Friday, October 27, 2017

Why I Don't Celebrate Halloween

My daughter, Rachel, who is away at college, recently had a conversation with some of her friends about Halloween.  They talked about upcoming parties, costumes, and the like; but in the midst of the discussion, one of her friends brought up that she had heard that there are actually some people who don't like Halloween!  Even more, that there are some people who actually believed it was evil--Satan's holiday!  The other girls were incredulous at this revelation, but Rachel hung her head with a knowing look.  Finally, she spoke up.  "That's my mom..." she quietly admitted, much to the surprise of the others.  "Really??" they asked.  "Yup," Rachel said.  She knew all about those people who hate Halloween.  She grew up with one.

In Rachel's eighteen years, and Andrew's sixteen, they have never participated in a Halloween celebration.  We didn't wear Halloween costumes, we didn't go trick or treating, and we didn't go to Halloween parties.  Yes, they have been deprived (as I am frequently told, in a tongue and cheek manner, by my daughter), and I may be responsible for the therapy they will clearly require in their adulthood.  But that's not to say that my children never had dressed up for fun in costumes or have eaten a boatload of candy...just not on Halloween.  

So why don't I like Halloween? It's a good question.  I actually grew up doing all those things I didn't allow my children to do--costumes, trick or treating, etc.  And in doing so, I never believed I was engaged in any "evil" activities.  So why now?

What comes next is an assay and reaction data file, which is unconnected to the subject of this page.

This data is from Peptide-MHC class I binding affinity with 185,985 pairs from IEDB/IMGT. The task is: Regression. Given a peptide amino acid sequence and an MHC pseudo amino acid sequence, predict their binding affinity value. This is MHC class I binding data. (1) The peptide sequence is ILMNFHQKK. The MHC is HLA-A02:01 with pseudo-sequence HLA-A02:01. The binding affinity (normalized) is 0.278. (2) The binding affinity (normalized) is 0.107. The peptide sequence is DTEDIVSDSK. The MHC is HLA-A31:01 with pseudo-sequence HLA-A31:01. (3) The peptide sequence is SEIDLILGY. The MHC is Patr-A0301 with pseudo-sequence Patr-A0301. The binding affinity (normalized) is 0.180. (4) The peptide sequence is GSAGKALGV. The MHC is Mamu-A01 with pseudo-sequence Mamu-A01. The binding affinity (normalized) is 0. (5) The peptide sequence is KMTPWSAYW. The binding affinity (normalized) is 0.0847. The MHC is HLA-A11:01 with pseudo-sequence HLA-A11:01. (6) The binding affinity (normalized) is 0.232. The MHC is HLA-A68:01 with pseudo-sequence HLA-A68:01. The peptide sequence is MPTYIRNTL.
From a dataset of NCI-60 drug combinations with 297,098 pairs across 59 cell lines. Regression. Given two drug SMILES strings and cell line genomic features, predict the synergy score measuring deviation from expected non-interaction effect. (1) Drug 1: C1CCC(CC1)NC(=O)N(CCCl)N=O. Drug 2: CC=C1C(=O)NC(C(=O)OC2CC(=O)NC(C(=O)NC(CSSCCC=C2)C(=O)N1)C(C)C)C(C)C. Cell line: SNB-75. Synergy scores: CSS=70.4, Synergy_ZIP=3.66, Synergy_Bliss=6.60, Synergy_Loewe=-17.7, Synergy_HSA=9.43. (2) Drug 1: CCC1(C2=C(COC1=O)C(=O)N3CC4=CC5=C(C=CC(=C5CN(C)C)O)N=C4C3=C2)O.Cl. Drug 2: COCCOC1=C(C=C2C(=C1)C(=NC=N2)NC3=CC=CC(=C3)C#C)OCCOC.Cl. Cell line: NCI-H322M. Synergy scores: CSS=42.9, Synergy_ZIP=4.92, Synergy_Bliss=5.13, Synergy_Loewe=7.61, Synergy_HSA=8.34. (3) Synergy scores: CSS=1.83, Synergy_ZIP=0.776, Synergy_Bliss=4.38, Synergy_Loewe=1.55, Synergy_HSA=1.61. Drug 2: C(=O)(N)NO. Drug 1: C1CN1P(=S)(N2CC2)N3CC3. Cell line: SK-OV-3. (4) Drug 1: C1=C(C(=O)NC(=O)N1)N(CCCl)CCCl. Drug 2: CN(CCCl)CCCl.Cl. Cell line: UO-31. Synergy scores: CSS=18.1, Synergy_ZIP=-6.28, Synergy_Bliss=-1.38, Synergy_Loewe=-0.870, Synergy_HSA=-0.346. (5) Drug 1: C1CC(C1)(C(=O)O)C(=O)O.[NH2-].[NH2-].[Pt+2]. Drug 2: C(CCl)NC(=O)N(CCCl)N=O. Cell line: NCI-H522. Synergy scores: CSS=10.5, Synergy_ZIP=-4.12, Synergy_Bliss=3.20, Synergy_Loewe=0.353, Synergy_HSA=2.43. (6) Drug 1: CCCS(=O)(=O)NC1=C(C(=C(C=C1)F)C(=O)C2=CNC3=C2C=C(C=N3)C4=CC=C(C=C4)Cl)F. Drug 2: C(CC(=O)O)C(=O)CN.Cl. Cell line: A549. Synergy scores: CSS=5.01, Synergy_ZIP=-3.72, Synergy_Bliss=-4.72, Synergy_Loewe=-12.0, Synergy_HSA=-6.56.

Let me start by saying that my position has nothing to do with the history of what Halloween is or is not.  Not that I am not interested in those things, but they are not the reason I feel the way I do.  My objection to Halloween is not what it was, but what it is in the here and now.  And regardless of what anyone else tries to argue, what I see is a dark and evil celebration.  Every year, it is all around us, everywhere, during the month of October.  Halloween Horror Nights, Fright Night, The Shallow Grave, Haunted Houses,  Hallow-Scream, and horror movies...these are the celebrated events of Halloween.  These are the billboards, signs at grocery stores, and picture ads everywhere I turn during the Halloween season.  There are monsters, vampires, zombies, and a whole host of creatures of the night that "come to life" for this holiday.  All of it is creepy, dark and meant to instill fear.  Halloween is a time when things of the dark are brought to light to be celebrated.  And because of that, I do not like it or want to be a part of it.

When I have shared my view about Halloween with others, it is most often met with the objection of, "But that is not what we do for Halloween.  We don't allow scary costumes or go to any of those scary events.  For us, it's just a night of good, clean fun and lots of candy."  And I get that.  Even more important, I believe that.  I know many wonderful people who have celebrated Halloween, or celebrate it now with their children, and I don't judge them.  That is their decision.  But for me, I just can't do it.  Even if I chose to celebrate Halloween with those good intentions and wholesome approach, I can't erase the reality of what is also a part of this holiday all around.  There is darkness, there is evil, and I don't want to have any part of it by celebrating the holiday.

When I Google Halloween images, both of these pictures below come up:

Image result for scary halloween

One is cute and innocent...the other? not so much, and that's hardly the scariest one that came up.  Both represent Halloween as we know it. So for me, as long as this dichotomy exists, and darkness remains a significant part of what Halloween is, I cannot and will not be a part of it.  When I search through God's Word, there is a clear distinction between light and dark, and they cannot exist together.  It is either one or the other, and as a child of God, I am called into the glorious light.  So for me, Halloween can stay in the dark, where it belongs.